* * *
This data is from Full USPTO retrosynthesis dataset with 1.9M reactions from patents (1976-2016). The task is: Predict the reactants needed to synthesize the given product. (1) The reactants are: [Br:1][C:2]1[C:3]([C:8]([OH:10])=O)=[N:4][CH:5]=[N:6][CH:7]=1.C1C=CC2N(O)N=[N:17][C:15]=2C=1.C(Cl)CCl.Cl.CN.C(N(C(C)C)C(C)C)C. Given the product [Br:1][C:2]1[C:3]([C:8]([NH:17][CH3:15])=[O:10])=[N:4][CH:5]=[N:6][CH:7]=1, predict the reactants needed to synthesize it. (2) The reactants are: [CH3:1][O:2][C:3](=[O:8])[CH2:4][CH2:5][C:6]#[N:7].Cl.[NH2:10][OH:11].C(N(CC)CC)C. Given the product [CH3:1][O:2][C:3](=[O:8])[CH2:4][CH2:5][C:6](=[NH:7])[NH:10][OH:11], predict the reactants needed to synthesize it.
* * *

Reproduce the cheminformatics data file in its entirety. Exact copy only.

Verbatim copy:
This data is from Full USPTO retrosynthesis dataset with 1.9M reactions from patents (1976-2016). The task is: Predict the reactants needed to synthesize the given product. (1) The reactants are: [Br:1][C:2]1[C:3]([C:8]([OH:10])=O)=[N:4][CH:5]=[N:6][CH:7]=1.C1C=CC2N(O)N=[N:17][C:15]=2C=1.C(Cl)CCl.Cl.CN.C(N(C(C)C)C(C)C)C. Given the product [Br:1][C:2]1[C:3]([C:8]([NH:17][CH3:15])=[O:10])=[N:4][CH:5]=[N:6][CH:7]=1, predict the reactants needed to synthesize it. (2) The reactants are: [CH3:1][O:2][C:3](=[O:8])[CH2:4][CH2:5][C:6]#[N:7].Cl.[NH2:10][OH:11].C(N(CC)CC)C. Given the product [CH3:1][O:2][C:3](=[O:8])[CH2:4][CH2:5][C:6](=[NH:7])[NH:10][OH:11], predict the reactants needed to synthesize it.